Considerations for Lowering California’s Legal BAC limit from .08% to .05%
In 2019, a bill was introduced by Assembly Members Burke and Flora with principal coauthor Senator Hill to reduce California’s legal blood alcohol concentration limit from 0.08% to 0.05%. Unfortunately, Assembly Bill 1713 died in committee and is currently inactive, but calls to join Utah, which currently has the lowest BAC limit in the country, have reignited.
According to CBS Sacramento, the bill was known as Liam’s Law, named for a young child that was killed in a drunk driving crash in 2016. As noted by Liam’s Life Foundation, the 15-month-old was killed by a drunk driver while he was being walked by his aunt. The tragedy prompted Liam’s parents to start the foundation which aims to “end alcohol-related driving fatalities.”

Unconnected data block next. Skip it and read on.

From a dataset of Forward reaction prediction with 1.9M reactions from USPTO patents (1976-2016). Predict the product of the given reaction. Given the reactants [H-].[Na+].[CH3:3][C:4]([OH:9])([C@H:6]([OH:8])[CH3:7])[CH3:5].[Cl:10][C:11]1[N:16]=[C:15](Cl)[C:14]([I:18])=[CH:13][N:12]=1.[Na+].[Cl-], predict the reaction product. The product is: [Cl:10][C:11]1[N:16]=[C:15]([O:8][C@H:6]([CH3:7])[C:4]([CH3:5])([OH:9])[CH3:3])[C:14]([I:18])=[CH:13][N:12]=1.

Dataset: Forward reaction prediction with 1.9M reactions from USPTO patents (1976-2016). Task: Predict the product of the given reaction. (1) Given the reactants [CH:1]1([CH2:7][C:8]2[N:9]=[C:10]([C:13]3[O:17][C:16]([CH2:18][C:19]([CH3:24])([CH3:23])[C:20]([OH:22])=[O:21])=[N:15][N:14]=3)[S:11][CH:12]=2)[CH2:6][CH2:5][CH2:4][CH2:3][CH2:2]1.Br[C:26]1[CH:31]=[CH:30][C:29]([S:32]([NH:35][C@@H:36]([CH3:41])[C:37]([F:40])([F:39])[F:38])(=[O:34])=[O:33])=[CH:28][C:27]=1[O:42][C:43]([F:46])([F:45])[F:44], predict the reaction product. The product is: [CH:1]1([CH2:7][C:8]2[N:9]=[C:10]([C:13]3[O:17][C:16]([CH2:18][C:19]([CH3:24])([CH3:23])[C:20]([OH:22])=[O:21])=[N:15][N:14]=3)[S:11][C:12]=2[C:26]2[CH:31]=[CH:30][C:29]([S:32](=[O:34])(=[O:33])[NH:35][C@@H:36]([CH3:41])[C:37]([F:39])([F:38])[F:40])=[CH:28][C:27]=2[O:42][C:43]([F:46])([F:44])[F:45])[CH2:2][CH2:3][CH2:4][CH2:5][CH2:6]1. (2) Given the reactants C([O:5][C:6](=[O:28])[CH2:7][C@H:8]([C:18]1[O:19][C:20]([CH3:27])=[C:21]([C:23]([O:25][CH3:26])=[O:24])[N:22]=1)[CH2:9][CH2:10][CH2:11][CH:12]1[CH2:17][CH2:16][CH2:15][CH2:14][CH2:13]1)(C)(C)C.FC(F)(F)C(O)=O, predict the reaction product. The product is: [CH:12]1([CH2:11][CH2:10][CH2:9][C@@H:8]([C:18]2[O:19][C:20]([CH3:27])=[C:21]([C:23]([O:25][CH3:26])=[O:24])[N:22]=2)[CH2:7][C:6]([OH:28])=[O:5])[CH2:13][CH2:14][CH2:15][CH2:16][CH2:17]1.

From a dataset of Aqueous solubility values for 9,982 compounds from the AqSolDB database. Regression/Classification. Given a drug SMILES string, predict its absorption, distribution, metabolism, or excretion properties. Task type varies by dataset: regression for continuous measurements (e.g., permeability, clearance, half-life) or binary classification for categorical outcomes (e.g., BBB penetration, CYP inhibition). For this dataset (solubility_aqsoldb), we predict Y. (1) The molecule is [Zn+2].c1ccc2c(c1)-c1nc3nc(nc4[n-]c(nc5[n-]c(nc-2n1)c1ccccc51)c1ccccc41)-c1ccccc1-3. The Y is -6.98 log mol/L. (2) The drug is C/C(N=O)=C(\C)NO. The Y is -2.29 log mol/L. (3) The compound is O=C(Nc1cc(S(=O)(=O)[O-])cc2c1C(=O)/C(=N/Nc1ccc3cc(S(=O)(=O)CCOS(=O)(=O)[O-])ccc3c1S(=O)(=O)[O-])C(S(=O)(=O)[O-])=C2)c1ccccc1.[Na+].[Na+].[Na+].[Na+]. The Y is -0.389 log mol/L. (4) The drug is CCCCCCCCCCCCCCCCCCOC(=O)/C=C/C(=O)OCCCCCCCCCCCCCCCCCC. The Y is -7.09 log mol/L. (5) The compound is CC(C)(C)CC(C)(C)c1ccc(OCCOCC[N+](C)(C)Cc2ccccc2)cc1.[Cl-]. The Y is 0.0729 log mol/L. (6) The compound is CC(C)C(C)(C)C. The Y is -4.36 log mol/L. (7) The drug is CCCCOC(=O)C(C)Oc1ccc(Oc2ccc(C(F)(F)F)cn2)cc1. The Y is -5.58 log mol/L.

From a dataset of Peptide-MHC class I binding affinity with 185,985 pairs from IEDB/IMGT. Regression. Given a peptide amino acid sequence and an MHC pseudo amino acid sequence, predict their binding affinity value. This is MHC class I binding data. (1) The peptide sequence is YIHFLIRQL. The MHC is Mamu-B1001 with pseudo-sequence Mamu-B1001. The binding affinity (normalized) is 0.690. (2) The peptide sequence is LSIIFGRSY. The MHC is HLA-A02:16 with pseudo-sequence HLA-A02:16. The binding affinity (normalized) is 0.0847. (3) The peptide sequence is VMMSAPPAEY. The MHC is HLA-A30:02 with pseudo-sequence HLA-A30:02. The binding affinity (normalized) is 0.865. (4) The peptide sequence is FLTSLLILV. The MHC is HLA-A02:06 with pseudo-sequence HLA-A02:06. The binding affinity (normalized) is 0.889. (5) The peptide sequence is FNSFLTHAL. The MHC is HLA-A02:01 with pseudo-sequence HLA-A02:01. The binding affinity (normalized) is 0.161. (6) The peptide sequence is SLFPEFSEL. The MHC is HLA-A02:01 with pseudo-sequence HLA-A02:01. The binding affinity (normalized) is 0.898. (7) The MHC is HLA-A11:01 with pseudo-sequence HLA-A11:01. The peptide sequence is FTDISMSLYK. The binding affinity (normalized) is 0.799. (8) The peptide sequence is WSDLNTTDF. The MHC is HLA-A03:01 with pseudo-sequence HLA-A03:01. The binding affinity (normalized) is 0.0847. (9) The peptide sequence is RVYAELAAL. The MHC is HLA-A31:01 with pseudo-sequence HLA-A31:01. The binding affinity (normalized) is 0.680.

While AB 1713 did not result in a change to the California Vehicle Code, many hope that it could still happen. A large and growing number of countries have a blood alcohol concentration limit of 0.05% or lower. For example, countries like Austria, Belgium, France, Germany, Greece, Italy, New Zealand, and Switzerland all have legal BAC limits of 0.05%. In contrast, countries like Russia, India, China, Sweden, Japan, Iraq, and others have legal BAC limits of less than 0.05%.
Many toxicologists will argue that a person is impaired and therefore unable to drive at a BAC of 0.05%. It is unclear whether California will join ranks with Utah and countries worldwide with lower BAC limits, but it continues to be discussed by lawmakers in the state.